On Day One of Labelexpo India, which concludes today, Twining’s senior brand manager Kanchan Bhargava presented an interesting packaging case-study to the Labelexpo audience.
One brand embedded a seed of Tulsi plant in its packaging and encouraged the users to plant the packaging after using the product and water it regularly. Furthermore, it created a web portal for users to upload their selfie picture with the plant. What an excellent idea. Not only did the brand prevented the packages from ending up in the landfill or burn in the incineration chambers but also created a customer engagement campaign around the initiative to generate brand value.
Be it a beverage giant like Coca-Cola with the well-known Share-A-Coke campaign or a pharma company like Piramal Healthcare with the recent mass customised Polycrol shrink-sleeved bottles or a confectionery major like Mondelez with Cadbury Gifting eCommerce portal and personalised gifting – more and more brands are leveraging the untapped potential of packaging in realising the marketing objectives and drive consumer engagement.
When Marico was launching a new hair product that delayed greying from the roots, it tasked DY Works to design the packaging. The product is not a dye but one that acts from the roots and its continued use reverses greying.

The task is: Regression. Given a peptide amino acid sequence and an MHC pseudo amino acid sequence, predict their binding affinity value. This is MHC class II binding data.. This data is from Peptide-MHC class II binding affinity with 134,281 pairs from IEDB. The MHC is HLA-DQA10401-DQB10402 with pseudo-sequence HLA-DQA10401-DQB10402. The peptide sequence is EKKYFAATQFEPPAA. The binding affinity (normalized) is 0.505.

Alpana Parida, managing director, DY Works was excited with the project simply because the packaging had to work hard to establish the new category, the new product promise, its natural and non-chemical antecedents and its believability as a scientific product. “It was just the kind of strategic packaging project that we truly love working on,” says Parida.
The name True Roots signified the change from the roots, not simply a colour. The messaging "Delays greying from roots", "Botanical Hair Tonic" and "Clinically proven" adds to the promise - but more importantly, the botanical drawing of the chamomile flower adds to the science of the promise.
Rajan Luthra of DY Works, explains, “Creating an impactful design goes beyond graphics. Structurally, a spray bottle is used instead of a flap open bottle. While the chrome plated nozzle top of the spray furthers the scientific working of the product, the pearlised substrate adds to the premium quotient of the brand. We do believe that this is a stand out product and packaging in the Marico Hair Care portfolio.”
Interestingly, Marico launched the True Roots exclusively on Flipkart as a digital-first brand. This is an excellent example of how marketing strategies need to work closely and in sync with the design and packaging formats right from the ideation stage.
Parida says, “Unfortunately, so few marketers see packaging as a strategic initiative... one that garners trials and wins market share.”
Undoubtedly there’s a knowledge gap. The branding-marketing-packaging value chain is complex and extensive and the stakeholders with varied expertise in their own specialisation are oblivious to the second person’s discipline. This many a times results in missing the bigger picture and hence missing the larger objective.